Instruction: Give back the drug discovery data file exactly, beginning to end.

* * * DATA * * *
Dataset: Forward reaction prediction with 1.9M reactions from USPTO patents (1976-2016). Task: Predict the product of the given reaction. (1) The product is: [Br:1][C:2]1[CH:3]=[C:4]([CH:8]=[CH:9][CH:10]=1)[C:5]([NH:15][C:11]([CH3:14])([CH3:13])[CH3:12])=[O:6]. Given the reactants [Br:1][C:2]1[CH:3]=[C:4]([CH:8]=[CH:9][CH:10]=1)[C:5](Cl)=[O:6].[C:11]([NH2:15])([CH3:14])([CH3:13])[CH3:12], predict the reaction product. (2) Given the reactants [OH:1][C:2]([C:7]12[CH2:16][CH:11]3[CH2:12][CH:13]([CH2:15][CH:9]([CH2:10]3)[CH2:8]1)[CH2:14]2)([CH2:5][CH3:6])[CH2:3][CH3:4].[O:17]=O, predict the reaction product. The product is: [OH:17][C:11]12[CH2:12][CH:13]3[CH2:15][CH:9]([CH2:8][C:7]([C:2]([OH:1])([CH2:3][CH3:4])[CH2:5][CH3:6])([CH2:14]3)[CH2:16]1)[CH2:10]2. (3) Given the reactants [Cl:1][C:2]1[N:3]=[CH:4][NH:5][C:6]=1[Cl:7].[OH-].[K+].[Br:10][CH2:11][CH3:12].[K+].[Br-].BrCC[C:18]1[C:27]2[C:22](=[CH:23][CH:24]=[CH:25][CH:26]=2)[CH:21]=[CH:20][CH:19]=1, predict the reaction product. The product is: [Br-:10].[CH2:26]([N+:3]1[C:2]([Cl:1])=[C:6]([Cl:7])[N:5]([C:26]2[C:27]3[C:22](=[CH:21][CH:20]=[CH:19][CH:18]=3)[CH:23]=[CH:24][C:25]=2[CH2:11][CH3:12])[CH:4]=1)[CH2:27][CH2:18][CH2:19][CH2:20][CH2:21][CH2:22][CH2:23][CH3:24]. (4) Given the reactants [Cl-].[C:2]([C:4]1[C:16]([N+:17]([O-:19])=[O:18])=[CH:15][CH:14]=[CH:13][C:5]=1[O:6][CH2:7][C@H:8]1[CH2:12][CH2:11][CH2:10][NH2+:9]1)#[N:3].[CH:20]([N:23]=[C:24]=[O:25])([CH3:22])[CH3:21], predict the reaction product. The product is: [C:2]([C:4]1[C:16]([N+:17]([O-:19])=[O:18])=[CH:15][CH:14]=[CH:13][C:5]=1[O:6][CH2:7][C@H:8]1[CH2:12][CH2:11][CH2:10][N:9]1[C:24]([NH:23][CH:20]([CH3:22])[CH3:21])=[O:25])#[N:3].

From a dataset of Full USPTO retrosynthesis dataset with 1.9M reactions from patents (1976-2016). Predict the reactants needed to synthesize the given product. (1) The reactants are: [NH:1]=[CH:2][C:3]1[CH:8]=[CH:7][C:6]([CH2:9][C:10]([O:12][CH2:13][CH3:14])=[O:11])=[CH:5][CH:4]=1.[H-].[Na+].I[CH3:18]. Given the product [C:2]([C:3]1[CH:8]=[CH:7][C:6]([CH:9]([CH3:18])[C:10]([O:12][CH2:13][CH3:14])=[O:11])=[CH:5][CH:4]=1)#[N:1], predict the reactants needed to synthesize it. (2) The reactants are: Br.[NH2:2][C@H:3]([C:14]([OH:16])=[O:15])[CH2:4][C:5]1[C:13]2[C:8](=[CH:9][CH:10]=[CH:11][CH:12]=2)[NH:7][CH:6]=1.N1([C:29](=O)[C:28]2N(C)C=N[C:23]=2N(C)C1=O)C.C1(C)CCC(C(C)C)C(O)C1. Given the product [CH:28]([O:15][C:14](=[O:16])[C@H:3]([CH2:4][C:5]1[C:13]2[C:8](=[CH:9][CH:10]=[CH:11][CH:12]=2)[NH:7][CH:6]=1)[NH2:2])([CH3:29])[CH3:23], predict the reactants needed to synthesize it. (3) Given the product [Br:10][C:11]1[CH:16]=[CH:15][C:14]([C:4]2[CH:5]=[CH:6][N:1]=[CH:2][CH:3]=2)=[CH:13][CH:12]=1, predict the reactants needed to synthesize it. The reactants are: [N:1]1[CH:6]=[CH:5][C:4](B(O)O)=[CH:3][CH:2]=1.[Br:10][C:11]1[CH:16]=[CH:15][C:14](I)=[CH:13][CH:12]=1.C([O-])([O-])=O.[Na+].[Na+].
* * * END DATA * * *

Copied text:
Dataset: Forward reaction prediction with 1.9M reactions from USPTO patents (1976-2016). Task: Predict the product of the given reaction. (1) The product is: [Br:1][C:2]1[CH:3]=[C:4]([CH:8]=[CH:9][CH:10]=1)[C:5]([NH:15][C:11]([CH3:14])([CH3:13])[CH3:12])=[O:6]. Given the reactants [Br:1][C:2]1[CH:3]=[C:4]([CH:8]=[CH:9][CH:10]=1)[C:5](Cl)=[O:6].[C:11]([NH2:15])([CH3:14])([CH3:13])[CH3:12], predict the reaction product. (2) Given the reactants [OH:1][C:2]([C:7]12[CH2:16][CH:11]3[CH2:12][CH:13]([CH2:15][CH:9]([CH2:10]3)[CH2:8]1)[CH2:14]2)([CH2:5][CH3:6])[CH2:3][CH3:4].[O:17]=O, predict the reaction product. The product is: [OH:17][C:11]12[CH2:12][CH:13]3[CH2:15][CH:9]([CH2:8][C:7]([C:2]([OH:1])([CH2:3][CH3:4])[CH2:5][CH3:6])([CH2:14]3)[CH2:16]1)[CH2:10]2. (3) Given the reactants [Cl:1][C:2]1[N:3]=[CH:4][NH:5][C:6]=1[Cl:7].[OH-].[K+].[Br:10][CH2:11][CH3:12].[K+].[Br-].BrCC[C:18]1[C:27]2[C:22](=[CH:23][CH:24]=[CH:25][CH:26]=2)[CH:21]=[CH:20][CH:19]=1, predict the reaction product. The product is: [Br-:10].[CH2:26]([N+:3]1[C:2]([Cl:1])=[C:6]([Cl:7])[N:5]([C:26]2[C:27]3[C:22](=[CH:21][CH:20]=[CH:19][CH:18]=3)[CH:23]=[CH:24][C:25]=2[CH2:11][CH3:12])[CH:4]=1)[CH2:27][CH2:18][CH2:19][CH2:20][CH2:21][CH2:22][CH2:23][CH3:24]. (4) Given the reactants [Cl-].[C:2]([C:4]1[C:16]([N+:17]([O-:19])=[O:18])=[CH:15][CH:14]=[CH:13][C:5]=1[O:6][CH2:7][C@H:8]1[CH2:12][CH2:11][CH2:10][NH2+:9]1)#[N:3].[CH:20]([N:23]=[C:24]=[O:25])([CH3:22])[CH3:21], predict the reaction product. The product is: [C:2]([C:4]1[C:16]([N+:17]([O-:19])=[O:18])=[CH:15][CH:14]=[CH:13][C:5]=1[O:6][CH2:7][C@H:8]1[CH2:12][CH2:11][CH2:10][N:9]1[C:24]([NH:23][CH:20]([CH3:22])[CH3:21])=[O:25])#[N:3].

From a dataset of Full USPTO retrosynthesis dataset with 1.9M reactions from patents (1976-2016). Predict the reactants needed to synthesize the given product. (1) The reactants are: [NH:1]=[CH:2][C:3]1[CH:8]=[CH:7][C:6]([CH2:9][C:10]([O:12][CH2:13][CH3:14])=[O:11])=[CH:5][CH:4]=1.[H-].[Na+].I[CH3:18]. Given the product [C:2]([C:3]1[CH:8]=[CH:7][C:6]([CH:9]([CH3:18])[C:10]([O:12][CH2:13][CH3:14])=[O:11])=[CH:5][CH:4]=1)#[N:1], predict the reactants needed to synthesize it. (2) The reactants are: Br.[NH2:2][C@H:3]([C:14]([OH:16])=[O:15])[CH2:4][C:5]1[C:13]2[C:8](=[CH:9][CH:10]=[CH:11][CH:12]=2)[NH:7][CH:6]=1.N1([C:29](=O)[C:28]2N(C)C=N[C:23]=2N(C)C1=O)C.C1(C)CCC(C(C)C)C(O)C1. Given the product [CH:28]([O:15][C:14](=[O:16])[C@H:3]([CH2:4][C:5]1[C:13]2[C:8](=[CH:9][CH:10]=[CH:11][CH:12]=2)[NH:7][CH:6]=1)[NH2:2])([CH3:29])[CH3:23], predict the reactants needed to synthesize it. (3) Given the product [Br:10][C:11]1[CH:16]=[CH:15][C:14]([C:4]2[CH:5]=[CH:6][N:1]=[CH:2][CH:3]=2)=[CH:13][CH:12]=1, predict the reactants needed to synthesize it. The reactants are: [N:1]1[CH:6]=[CH:5][C:4](B(O)O)=[CH:3][CH:2]=1.[Br:10][C:11]1[CH:16]=[CH:15][C:14](I)=[CH:13][CH:12]=1.C([O-])([O-])=O.[Na+].[Na+].